Results since 2023:
1) UDI established a Supervisory Board made of 5 independent experts, including 3 state representatives:
  • Tymofiy Mylovanov, President of the Kyiv School of Economics and former Minister of Economy;
  • David Lomjaria, member of the Supervisory Board of Ukrzaliznytsia and former CEO of Iberia Refreshments PepsiCo;
  • Lindy Smith, President and CEO of the Arizona Defence Industry Coalition)
and 2 non-state members:
  • Sergiy Konovets, former member of the Supervisory Board of UkrExImBank and the Board of Naftogaz of Ukraine;
  • Oleksiy Honcharuk, former Prime Minister of Ukraine and Chairman of the Supervisory Board of AeroRozvidka.
The Supervisory Board members were selected in consultation with the civil society representatives.

2) The above civil society representatives, from anti-corruption NGO’s, were given an institutional role within the Anti-Corruption Commission embodied within and working closely with the MoD on supervising and making recommendations on processes from procurement to the UDI Supervisory Board appointments.

3) Property management policies update for defense companies to enhance efficiency and accountability in resource allocation.

4) UDI’s first Joint Venture with the German Rheinmetall AG, “Rheinmetall UDI”, signed on October 18, 202, for the the maintenance and repair of armored vehicles, joint production of Rheinmetall products, and the development of new weapons and equipment – all of it in Ukraine.

he full-scale invasion prompted UkrOboronProm to start reforming for the first time, with a corporate structure favorable to partnerships, a new management structure, a shareholding legal structure allowing for potential future privatization, and an anti-corruption strategy. However, concerns linger regarding the lack of clear safeguards against political interference and accountability, which remain impossible during the war. Continuous monitoring is essential for a sustainable reform and results, crucial in the face of belligerent Russia.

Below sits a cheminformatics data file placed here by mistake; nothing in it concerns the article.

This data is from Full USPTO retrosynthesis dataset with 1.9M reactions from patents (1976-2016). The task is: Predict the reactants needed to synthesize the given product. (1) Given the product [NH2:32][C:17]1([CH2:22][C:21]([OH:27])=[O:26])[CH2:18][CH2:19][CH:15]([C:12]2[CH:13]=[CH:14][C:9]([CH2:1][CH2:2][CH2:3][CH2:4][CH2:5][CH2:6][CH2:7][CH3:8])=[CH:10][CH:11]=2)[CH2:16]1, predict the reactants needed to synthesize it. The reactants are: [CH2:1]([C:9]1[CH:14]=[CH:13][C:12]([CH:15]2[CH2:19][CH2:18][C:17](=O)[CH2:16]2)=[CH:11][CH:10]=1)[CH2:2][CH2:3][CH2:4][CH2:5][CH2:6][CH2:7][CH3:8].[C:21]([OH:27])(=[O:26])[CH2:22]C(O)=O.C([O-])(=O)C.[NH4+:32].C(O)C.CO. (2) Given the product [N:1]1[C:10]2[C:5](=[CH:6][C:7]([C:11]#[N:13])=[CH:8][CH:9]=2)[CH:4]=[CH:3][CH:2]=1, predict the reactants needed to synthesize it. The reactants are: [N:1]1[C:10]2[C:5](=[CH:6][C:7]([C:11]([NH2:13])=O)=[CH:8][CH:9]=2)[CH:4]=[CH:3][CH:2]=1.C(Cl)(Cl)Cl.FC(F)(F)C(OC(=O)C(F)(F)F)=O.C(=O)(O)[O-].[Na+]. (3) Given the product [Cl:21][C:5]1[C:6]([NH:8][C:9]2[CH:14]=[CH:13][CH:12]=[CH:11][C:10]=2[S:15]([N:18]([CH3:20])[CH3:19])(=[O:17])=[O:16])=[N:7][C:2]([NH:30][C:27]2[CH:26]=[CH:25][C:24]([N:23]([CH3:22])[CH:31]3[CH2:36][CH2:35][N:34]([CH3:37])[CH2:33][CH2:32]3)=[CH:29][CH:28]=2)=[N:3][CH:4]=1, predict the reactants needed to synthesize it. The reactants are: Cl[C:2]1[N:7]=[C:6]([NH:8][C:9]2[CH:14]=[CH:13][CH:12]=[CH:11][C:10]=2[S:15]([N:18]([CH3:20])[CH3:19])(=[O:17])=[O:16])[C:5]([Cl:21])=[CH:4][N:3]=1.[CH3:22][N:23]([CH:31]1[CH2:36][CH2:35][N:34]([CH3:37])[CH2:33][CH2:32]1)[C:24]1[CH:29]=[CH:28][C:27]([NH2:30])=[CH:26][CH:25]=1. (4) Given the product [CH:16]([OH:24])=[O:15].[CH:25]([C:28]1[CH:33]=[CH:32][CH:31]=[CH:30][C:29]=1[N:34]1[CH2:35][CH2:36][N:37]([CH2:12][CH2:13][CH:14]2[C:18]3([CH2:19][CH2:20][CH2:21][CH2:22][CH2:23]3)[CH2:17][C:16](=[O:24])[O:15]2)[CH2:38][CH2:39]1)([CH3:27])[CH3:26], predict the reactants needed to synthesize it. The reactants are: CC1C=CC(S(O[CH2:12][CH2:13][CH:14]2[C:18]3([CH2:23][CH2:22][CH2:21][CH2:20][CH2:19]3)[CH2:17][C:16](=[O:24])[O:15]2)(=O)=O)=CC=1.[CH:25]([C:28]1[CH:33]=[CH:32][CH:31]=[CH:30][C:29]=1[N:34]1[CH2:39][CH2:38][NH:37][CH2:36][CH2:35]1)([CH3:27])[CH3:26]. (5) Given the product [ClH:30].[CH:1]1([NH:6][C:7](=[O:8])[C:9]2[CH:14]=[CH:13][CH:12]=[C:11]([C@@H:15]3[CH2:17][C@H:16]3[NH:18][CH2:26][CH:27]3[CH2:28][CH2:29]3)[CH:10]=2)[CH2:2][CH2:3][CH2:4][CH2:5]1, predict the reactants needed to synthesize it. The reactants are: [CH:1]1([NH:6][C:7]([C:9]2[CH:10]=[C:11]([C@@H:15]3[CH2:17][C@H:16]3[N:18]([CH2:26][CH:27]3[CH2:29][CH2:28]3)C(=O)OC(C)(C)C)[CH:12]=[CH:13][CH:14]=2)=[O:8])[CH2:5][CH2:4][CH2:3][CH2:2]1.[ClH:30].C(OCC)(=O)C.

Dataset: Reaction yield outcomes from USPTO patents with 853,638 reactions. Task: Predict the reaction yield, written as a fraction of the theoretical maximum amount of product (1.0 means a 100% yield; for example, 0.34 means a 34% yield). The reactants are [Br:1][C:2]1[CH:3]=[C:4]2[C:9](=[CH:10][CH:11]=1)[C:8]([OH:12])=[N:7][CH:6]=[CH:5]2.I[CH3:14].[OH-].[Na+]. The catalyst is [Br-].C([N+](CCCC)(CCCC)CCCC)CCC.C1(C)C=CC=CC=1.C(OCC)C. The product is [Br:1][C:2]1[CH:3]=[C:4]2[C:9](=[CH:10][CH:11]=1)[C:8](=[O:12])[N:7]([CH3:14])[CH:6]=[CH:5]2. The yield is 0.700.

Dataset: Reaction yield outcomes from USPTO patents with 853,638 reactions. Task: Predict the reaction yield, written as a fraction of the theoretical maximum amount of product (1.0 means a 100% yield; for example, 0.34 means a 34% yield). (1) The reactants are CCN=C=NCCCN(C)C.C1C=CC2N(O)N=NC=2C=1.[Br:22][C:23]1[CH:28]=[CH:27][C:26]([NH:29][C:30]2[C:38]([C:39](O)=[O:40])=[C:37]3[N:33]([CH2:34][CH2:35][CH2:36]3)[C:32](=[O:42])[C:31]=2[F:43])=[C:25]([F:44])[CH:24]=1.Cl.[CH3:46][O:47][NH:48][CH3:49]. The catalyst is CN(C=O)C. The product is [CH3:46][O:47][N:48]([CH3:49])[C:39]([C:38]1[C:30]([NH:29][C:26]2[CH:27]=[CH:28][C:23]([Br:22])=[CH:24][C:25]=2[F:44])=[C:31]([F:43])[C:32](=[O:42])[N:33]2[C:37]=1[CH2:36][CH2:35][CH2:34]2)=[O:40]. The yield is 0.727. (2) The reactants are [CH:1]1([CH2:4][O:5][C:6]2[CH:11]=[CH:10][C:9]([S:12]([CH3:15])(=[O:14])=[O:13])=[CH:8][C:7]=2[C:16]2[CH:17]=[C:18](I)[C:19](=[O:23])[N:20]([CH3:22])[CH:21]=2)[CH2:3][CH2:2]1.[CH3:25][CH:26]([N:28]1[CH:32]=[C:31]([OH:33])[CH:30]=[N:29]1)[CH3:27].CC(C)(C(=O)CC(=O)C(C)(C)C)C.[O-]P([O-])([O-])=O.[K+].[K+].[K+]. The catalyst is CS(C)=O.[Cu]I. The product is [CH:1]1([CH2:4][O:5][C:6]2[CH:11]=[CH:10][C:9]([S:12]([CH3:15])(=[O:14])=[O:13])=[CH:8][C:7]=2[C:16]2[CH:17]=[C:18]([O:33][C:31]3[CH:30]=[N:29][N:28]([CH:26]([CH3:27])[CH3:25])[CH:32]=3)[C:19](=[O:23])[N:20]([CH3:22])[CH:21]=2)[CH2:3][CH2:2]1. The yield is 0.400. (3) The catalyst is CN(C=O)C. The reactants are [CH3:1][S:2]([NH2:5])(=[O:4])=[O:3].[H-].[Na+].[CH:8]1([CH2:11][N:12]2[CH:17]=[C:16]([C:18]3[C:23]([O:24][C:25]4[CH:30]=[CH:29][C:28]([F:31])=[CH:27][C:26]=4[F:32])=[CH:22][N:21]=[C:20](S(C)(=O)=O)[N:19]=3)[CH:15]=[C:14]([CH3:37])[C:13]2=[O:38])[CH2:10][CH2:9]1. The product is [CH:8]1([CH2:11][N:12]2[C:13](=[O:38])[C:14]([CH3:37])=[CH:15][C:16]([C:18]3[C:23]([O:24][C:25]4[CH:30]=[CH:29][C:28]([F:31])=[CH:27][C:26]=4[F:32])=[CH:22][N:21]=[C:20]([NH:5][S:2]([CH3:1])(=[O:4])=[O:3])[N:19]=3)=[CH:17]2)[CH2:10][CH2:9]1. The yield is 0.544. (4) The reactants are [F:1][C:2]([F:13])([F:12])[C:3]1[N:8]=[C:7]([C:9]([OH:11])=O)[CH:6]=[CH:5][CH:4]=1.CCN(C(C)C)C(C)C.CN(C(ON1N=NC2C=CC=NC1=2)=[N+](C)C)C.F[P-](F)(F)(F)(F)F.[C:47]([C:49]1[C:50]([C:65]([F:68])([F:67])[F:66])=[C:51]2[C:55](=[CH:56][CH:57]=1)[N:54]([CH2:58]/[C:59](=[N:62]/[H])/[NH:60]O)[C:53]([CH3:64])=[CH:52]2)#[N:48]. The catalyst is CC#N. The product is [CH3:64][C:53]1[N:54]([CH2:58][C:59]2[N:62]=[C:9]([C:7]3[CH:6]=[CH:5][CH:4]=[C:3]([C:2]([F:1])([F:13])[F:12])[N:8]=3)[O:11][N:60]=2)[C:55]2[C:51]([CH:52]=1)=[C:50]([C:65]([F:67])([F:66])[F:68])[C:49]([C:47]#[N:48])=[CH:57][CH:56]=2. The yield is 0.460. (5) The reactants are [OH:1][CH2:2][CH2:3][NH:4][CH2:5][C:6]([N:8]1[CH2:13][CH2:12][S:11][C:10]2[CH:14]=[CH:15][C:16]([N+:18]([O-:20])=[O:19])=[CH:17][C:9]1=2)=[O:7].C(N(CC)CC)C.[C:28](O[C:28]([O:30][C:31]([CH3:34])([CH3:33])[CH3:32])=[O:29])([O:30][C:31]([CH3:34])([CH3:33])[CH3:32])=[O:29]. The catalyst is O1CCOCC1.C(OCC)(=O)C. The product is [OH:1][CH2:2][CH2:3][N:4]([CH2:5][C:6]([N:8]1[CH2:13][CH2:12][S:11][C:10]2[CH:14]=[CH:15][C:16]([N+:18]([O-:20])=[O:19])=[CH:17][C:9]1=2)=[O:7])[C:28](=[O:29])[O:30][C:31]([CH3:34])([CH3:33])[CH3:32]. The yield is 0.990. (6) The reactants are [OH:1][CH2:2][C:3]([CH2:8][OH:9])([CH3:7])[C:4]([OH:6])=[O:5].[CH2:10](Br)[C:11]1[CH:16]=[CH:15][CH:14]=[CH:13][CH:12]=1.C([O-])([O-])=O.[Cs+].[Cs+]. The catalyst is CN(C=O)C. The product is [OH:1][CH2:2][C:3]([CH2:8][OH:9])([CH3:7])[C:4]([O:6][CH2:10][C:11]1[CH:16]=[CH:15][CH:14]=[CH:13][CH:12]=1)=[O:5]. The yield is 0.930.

PERSON OF THE WEEK: CEO OF UKRAINIAN DEFENSE INDUSTRY HERMAN SMIETANIN
In late June 2023, Herman Smietanin, a UOP engineer, at 31, was appointed the CEO of Ukrainian Defense Industry (former UkrOboronProm). He has 3 priorities, defined by the Ministry of Strategic Industries: increase the production of ammunition, build anti-corruption structures inside the company, and transform UOP into a modern corporation.

A graduate of Kharkiv National Automobile and Highway University with a degree in engineering and of the National Technical University with a degree in management, he brings a combination of technical ability and organizational potential required for his new role. During his 10 years at the company, Smietanin rose through the ranks from an inventor engineer to the head of Malyshev production plant in Kharkiv. He was noticed by his management and later by Oleksandr Kamyshin, Minister of Strategic Industries, who recommended him to Zelensky as a leader able to yield results. And the results are needed fast, as Ukraine is going through the ammunition scarcity on the frontlines. Smietanin’s predecessor, former head of UOP Yurii Gusiev, was fired from this position after he “blew the missile program.”

There is an increasing demand for meritocracy in Ukrainian society, and old-generation managers of state corporations have been targeted by critics for years for frequent signs of incompetence, corruption or being out of touch with reality (as a matter of example, former president of Ukraine’s high-tech plane engine producing company Motor Sich, Viacheslav Bohuslaiev, who was fired in late 2023 after being charged with state treason, was born in 1939). Appointing young and sharp Smietanin, with a proven track record of engineering and management achievement, climbing through the ranks of UOP, responds to that demand. He presents the face of a new generation of Ukrainian management, the face of Ukraine Kyiv wants to project to the world.
Herman Smietanin Source: Telegraf